Subsidiaries of foreign multinational enterprises (MNEs) are among the top performers of research, development and innovation in many EU and non-EU countries. In some small European countries - examples are Austria, Belgium, the Czech Republic, Hungary or Ireland - foreign-owned firms even account for more than 50% of total business expenditure for R&D.

The high relevance of foreign ownership for technology and innovation policy calls for a sound understanding of the innovation behaviour of foreign-owned firms and its impact on economic performance. Using the theoretical model of Harrison, Jaumandreu, Mairesse and Peters (2008), this paper contributes to the existing literature by disentangling sources of employment growth by ownership, and it particularly investigates the role product and process innovation play for employment in foreign-owned and domestically owned firms. We examine the link between innovation and employment using a large data set (Community Innovation Surveys CIS4) of more than 64,500 firms from 16 European countries.

Previous studies have shown that innovation and technology are key dimensions in which foreign-owned and domestically owned firms differ. There is ample evidence that MNEs tend to possess superior firm-specific assets, operate more frequently in R&D-intensive sectors and employ more highly-qualified staff than domestically owned firms. Both groups also differ in their capabilities to create new products and in their ability to successfully introduce innovations to the market. Our analyses enlighten that these differences, in turn, lead to differences in employment creation and destruction from innovation between the two groups.

Previous studies have shown that innovation and technology are key dimensions in which foreign-owned and domestically owned firms differ. There is ample evidence that MNEs tend to possess superior firm-specific assets, operate more frequently in R&D-intensive sectors and employ more highly-qualified staff than domestically owned firms. Both groups also differ in their capabilities to create new products and in their ability to successfully introduce innovations to the market. Our analyses enlighten that these differences, in turn, lead to differences in employment creation and destruction from innovation between the two groups.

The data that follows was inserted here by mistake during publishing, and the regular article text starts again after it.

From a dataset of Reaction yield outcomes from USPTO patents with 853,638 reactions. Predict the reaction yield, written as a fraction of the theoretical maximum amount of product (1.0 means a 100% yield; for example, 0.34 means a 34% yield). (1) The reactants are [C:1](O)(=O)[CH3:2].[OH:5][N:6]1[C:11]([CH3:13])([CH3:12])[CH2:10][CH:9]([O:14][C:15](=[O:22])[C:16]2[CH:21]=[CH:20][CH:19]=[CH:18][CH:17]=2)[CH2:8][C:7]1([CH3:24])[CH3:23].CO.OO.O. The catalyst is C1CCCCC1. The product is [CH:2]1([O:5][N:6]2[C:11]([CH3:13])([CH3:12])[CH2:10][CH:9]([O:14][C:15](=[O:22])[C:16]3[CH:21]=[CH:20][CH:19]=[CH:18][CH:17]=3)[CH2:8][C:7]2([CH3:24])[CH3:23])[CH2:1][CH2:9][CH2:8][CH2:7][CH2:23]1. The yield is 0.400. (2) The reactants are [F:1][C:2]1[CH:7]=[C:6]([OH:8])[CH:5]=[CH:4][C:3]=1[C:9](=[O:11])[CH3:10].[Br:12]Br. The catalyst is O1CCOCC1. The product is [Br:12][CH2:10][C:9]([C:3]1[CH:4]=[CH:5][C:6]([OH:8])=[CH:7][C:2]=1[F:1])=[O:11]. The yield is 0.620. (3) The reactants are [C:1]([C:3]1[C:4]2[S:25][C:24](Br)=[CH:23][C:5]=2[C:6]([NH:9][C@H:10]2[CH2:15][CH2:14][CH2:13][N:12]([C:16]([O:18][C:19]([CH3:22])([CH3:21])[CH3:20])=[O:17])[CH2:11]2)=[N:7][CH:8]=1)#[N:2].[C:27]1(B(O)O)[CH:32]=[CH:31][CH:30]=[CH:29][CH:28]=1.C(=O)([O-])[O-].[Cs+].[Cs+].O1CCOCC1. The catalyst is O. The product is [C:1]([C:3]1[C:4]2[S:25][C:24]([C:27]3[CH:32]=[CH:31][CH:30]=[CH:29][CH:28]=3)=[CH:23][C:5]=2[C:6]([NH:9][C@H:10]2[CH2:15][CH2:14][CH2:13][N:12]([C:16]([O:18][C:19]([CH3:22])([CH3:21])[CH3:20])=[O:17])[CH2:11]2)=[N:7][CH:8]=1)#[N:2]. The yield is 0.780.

We find that foreign-owned firms experience higher employment losses than domestically owned firms due to general (non-innovation related) productivity improvements and in manufacturing also partly due to process innovation. A likely explanation for this finding is that foreign-owned firms that introduce new processes adopt superior technologies of their parent companies. In addition and in contrast to domestic firms, most foreign-owned firms are able to produce new products with a higher efficiency than existing products (except for European FOF in manufacturing). These larger productivity gains might be worrying as they imply that foreign-owned firms would need to create much more jobs with product innovation and existing products to meet the employment growth rate of domestically owned firms. Taking direct and indirect demand effects into account, our analysis reveals that the net contribution of product innovation to employment is positive, and it is indeed higher for foreign-owned firms than for domestic firms. This is primarily due to higher sales growth rates with new products which are likely to result from learning effects and larger market power. Together with the positive employment effect stemming from sales growth with old products, this leads in sum to an increase in employment in foreign-owned firms. However, it does not reach the employment growth figures for domestically owned firms.

Dachs, Bernhard and Bettina Peters (2013), Innovation, Employment Growth, and Foreign Ownership of Firms - A European Perspective, ZEW Discussion Paper No. 13-019, Mannheim, published in: Research Policy. Download

Authors

Dachs, Bernhard
Peters, Bettina

Keywords

employment; innovation; foreign ownership; Community Innovation Survey; host country effects